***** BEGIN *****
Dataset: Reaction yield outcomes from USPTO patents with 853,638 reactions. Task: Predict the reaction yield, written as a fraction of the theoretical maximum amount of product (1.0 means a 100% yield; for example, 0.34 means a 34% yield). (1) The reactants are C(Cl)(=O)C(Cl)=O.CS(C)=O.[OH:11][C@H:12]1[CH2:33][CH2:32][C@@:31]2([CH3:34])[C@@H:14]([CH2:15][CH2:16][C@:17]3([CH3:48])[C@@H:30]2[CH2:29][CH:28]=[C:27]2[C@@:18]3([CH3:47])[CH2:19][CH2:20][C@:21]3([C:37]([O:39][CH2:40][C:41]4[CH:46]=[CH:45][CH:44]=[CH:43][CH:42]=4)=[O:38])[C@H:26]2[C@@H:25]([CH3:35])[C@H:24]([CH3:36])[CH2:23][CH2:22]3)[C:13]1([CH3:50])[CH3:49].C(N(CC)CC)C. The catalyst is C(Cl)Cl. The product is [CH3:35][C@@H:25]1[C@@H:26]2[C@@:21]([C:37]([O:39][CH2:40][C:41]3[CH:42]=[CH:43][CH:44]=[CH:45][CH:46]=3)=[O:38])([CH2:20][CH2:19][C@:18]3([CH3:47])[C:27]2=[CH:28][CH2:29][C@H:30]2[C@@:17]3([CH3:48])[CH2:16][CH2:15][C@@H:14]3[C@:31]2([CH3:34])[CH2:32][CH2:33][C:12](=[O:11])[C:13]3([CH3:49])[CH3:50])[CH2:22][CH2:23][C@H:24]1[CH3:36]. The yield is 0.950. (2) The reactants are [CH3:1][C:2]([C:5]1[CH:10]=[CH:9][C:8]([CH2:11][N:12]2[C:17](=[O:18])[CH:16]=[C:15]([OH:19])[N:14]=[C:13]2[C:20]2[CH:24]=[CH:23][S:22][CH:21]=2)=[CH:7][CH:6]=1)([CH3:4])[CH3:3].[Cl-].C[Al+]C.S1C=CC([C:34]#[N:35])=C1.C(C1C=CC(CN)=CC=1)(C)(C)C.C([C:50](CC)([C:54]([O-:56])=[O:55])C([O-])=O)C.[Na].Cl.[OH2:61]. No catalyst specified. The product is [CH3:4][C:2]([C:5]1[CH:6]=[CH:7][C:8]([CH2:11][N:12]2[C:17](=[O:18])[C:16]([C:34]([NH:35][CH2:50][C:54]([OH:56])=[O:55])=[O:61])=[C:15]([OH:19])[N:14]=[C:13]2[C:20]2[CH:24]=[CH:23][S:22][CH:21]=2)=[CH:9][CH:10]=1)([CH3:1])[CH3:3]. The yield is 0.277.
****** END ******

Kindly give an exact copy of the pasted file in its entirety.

Dataset: Reaction yield outcomes from USPTO patents with 853,638 reactions. Task: Predict the reaction yield, written as a fraction of the theoretical maximum amount of product (1.0 means a 100% yield; for example, 0.34 means a 34% yield). (1) The reactants are C(Cl)(=O)C(Cl)=O.CS(C)=O.[OH:11][C@H:12]1[CH2:33][CH2:32][C@@:31]2([CH3:34])[C@@H:14]([CH2:15][CH2:16][C@:17]3([CH3:48])[C@@H:30]2[CH2:29][CH:28]=[C:27]2[C@@:18]3([CH3:47])[CH2:19][CH2:20][C@:21]3([C:37]([O:39][CH2:40][C:41]4[CH:46]=[CH:45][CH:44]=[CH:43][CH:42]=4)=[O:38])[C@H:26]2[C@@H:25]([CH3:35])[C@H:24]([CH3:36])[CH2:23][CH2:22]3)[C:13]1([CH3:50])[CH3:49].C(N(CC)CC)C. The catalyst is C(Cl)Cl. The product is [CH3:35][C@@H:25]1[C@@H:26]2[C@@:21]([C:37]([O:39][CH2:40][C:41]3[CH:42]=[CH:43][CH:44]=[CH:45][CH:46]=3)=[O:38])([CH2:20][CH2:19][C@:18]3([CH3:47])[C:27]2=[CH:28][CH2:29][C@H:30]2[C@@:17]3([CH3:48])[CH2:16][CH2:15][C@@H:14]3[C@:31]2([CH3:34])[CH2:32][CH2:33][C:12](=[O:11])[C:13]3([CH3:49])[CH3:50])[CH2:22][CH2:23][C@H:24]1[CH3:36]. The yield is 0.950. (2) The reactants are [CH3:1][C:2]([C:5]1[CH:10]=[CH:9][C:8]([CH2:11][N:12]2[C:17](=[O:18])[CH:16]=[C:15]([OH:19])[N:14]=[C:13]2[C:20]2[CH:24]=[CH:23][S:22][CH:21]=2)=[CH:7][CH:6]=1)([CH3:4])[CH3:3].[Cl-].C[Al+]C.S1C=CC([C:34]#[N:35])=C1.C(C1C=CC(CN)=CC=1)(C)(C)C.C([C:50](CC)([C:54]([O-:56])=[O:55])C([O-])=O)C.[Na].Cl.[OH2:61]. No catalyst specified. The product is [CH3:4][C:2]([C:5]1[CH:6]=[CH:7][C:8]([CH2:11][N:12]2[C:17](=[O:18])[C:16]([C:34]([NH:35][CH2:50][C:54]([OH:56])=[O:55])=[O:61])=[C:15]([OH:19])[N:14]=[C:13]2[C:20]2[CH:24]=[CH:23][S:22][CH:21]=2)=[CH:9][CH:10]=1)([CH3:1])[CH3:3]. The yield is 0.277.